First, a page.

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Apparently, Wayne Rooney Has Entered An Irreversible Decline. We’ve Been Here Before.

Manchester United has played four games this season, and captain Wayne Rooney has startedrooney bad all of them. Against Tottenham and Aston Villa, Rooney didn’t record a single shot on target. In Tuesday’s Champions League match – as Memphis Depay showed off his dance moves  in front of thousands of once skeptical, now adoring fans – Rooney patiently jogged in circles, waiting for something (a mis-hit cross, a wayward free kick, one of the six dozen long-distance shots Memphis pounded into the penalty area) to fall his way. Yesterday United drew 0-0 with Newcastle. Rooney had a goal disallowed.

The English papers have covered Rooney’s poor start with their usual brand of reactionary grandstanding and shameless myopia. In the Telegraph, Jim White argued that Rooney has lost his old aggression and enthusiasm: “For those who have watched him over the years, the fear is there is nothing temporary about his decline.”

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Five Years Later, Manchester United Is Finally Taking Wayne Rooney’s Advice

In October 2010, Wayne Rooney announced he was leaving Manchester United because rooney applausethe club could no longer attract star players in the transfer market. “I met with [United chief executive] David Gill last week, and he did not give me any of the assurances I was seeking about the future squad,” Rooney said. The news of Rooney’s impending departure triggered a frightening reaction: A mob of 40 fans clad in hoods and balaclavas gathered outside the gates of his Cheshire mansion, chanting insults and waving banners.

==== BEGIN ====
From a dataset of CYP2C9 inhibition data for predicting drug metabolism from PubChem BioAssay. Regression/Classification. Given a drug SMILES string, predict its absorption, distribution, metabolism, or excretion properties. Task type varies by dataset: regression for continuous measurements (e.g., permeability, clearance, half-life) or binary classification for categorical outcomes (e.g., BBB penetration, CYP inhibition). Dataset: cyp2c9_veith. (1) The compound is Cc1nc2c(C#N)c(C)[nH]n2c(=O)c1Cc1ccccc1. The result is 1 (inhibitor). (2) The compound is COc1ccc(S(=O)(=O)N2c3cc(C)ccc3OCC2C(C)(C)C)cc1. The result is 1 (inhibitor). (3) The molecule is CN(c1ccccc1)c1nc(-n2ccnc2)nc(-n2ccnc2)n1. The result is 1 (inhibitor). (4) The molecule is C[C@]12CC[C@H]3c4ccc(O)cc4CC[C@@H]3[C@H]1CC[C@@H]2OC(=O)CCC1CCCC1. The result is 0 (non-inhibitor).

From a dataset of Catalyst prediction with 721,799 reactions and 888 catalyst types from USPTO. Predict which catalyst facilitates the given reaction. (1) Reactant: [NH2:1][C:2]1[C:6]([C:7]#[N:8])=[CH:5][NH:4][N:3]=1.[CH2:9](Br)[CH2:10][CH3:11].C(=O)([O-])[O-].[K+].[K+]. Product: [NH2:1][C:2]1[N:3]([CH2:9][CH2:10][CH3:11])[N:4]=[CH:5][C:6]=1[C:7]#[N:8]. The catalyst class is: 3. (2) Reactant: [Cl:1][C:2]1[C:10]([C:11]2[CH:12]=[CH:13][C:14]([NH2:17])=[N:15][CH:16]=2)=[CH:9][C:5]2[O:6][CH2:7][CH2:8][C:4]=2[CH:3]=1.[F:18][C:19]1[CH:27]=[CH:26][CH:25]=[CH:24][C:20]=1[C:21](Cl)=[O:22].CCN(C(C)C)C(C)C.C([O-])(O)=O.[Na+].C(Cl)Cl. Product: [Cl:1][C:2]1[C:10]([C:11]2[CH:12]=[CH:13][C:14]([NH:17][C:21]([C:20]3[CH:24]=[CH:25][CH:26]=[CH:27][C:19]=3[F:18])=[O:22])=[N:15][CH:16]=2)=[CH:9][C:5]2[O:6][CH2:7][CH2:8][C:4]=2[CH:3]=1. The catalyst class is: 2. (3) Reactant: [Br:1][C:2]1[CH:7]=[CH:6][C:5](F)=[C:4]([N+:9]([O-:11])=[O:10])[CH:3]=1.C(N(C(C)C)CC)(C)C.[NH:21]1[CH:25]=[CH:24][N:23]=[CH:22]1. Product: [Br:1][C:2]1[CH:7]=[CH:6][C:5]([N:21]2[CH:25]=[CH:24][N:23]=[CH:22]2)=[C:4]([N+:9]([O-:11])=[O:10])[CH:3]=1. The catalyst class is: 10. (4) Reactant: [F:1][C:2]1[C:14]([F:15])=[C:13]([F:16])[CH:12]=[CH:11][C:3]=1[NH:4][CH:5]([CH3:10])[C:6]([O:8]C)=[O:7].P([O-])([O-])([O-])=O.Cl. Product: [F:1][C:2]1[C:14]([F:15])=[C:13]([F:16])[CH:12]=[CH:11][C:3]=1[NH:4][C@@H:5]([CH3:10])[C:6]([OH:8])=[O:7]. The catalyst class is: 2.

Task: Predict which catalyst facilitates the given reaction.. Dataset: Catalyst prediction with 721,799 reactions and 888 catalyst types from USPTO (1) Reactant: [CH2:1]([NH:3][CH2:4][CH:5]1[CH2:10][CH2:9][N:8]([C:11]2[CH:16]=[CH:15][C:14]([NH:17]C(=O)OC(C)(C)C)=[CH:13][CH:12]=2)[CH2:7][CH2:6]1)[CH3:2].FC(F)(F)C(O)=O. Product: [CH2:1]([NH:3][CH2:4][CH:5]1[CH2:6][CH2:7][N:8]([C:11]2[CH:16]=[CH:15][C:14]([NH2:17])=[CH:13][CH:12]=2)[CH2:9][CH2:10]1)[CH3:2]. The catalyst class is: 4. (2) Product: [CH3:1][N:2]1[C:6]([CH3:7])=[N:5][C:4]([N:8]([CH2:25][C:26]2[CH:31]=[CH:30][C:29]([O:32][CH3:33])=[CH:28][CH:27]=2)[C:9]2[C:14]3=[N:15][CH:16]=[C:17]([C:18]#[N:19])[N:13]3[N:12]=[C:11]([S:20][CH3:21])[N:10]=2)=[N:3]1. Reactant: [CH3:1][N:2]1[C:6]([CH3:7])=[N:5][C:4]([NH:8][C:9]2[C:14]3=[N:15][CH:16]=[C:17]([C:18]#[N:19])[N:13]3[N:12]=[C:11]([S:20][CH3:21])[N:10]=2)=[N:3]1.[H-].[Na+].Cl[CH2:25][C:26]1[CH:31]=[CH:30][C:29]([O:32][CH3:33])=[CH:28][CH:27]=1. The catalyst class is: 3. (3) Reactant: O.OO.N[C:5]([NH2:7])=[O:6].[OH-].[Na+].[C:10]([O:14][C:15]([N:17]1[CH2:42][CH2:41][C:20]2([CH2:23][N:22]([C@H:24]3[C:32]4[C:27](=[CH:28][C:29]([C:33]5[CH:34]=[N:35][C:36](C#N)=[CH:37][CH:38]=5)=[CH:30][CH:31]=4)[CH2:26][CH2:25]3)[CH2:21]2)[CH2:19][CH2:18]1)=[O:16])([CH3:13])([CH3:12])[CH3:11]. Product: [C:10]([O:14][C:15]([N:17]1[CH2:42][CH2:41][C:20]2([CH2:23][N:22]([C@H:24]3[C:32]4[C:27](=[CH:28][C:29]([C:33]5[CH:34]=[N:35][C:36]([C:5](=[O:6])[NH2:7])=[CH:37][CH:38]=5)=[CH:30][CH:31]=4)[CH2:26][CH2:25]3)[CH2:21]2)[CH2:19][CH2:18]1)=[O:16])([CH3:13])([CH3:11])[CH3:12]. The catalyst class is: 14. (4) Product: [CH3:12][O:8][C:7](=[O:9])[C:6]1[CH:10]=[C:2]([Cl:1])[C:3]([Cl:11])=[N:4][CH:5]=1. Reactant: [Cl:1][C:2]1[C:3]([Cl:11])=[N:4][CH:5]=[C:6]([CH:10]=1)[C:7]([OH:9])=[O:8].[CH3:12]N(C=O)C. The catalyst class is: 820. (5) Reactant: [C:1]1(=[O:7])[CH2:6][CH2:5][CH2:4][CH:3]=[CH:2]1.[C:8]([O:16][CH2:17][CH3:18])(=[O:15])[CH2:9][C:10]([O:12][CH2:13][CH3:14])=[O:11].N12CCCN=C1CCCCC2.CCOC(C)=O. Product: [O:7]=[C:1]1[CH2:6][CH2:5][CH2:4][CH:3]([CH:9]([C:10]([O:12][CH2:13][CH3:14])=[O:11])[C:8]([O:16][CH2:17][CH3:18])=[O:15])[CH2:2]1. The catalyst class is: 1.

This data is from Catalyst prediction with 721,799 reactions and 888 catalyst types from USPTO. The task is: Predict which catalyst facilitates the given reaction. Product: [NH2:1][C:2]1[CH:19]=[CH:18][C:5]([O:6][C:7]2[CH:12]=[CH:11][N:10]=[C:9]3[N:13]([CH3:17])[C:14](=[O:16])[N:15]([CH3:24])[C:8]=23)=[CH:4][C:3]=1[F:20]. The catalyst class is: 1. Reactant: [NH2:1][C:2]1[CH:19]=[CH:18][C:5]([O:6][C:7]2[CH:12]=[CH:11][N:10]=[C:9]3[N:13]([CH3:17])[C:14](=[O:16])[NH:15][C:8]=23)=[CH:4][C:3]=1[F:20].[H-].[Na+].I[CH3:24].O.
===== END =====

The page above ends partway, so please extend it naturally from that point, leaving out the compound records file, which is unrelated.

Rooney’s concerns were completely legitimate; he just wasn’t the right person to voice them. Since losing Cristiano Ronaldo to Real Madrid, United had missed out on almost all of their top transfer targets: Franck Ribery, Karim Benzema, Wesley Sneijder. The fans who showed up at Rooney’s house were members of the Continuity Manchester Education Committee, a group of vigilante-activists who fought to prevent the Glazer family’s controversial 2005 takeover. They almost certainly shared Rooney’s apprehension about the club’s future. But Rooney – still recovering from a series of dreadful performances at the World Cup, as well as the public embarrassment of his second major sex scandal – lacked the moral authority to speak truth to the Glazers. (The tabloid rumors linking him with a big-money transfer to Manchester City didn’t help.)

Rooney eventually decided to stay at Old Trafford, thanks to the persuasive magic of a 160K-a-week contract offer. But his complaints about United’s transfer business marked a significant chapter in the club’s ongoing transition to the world of post-Sir Alex Ferguson soccer.

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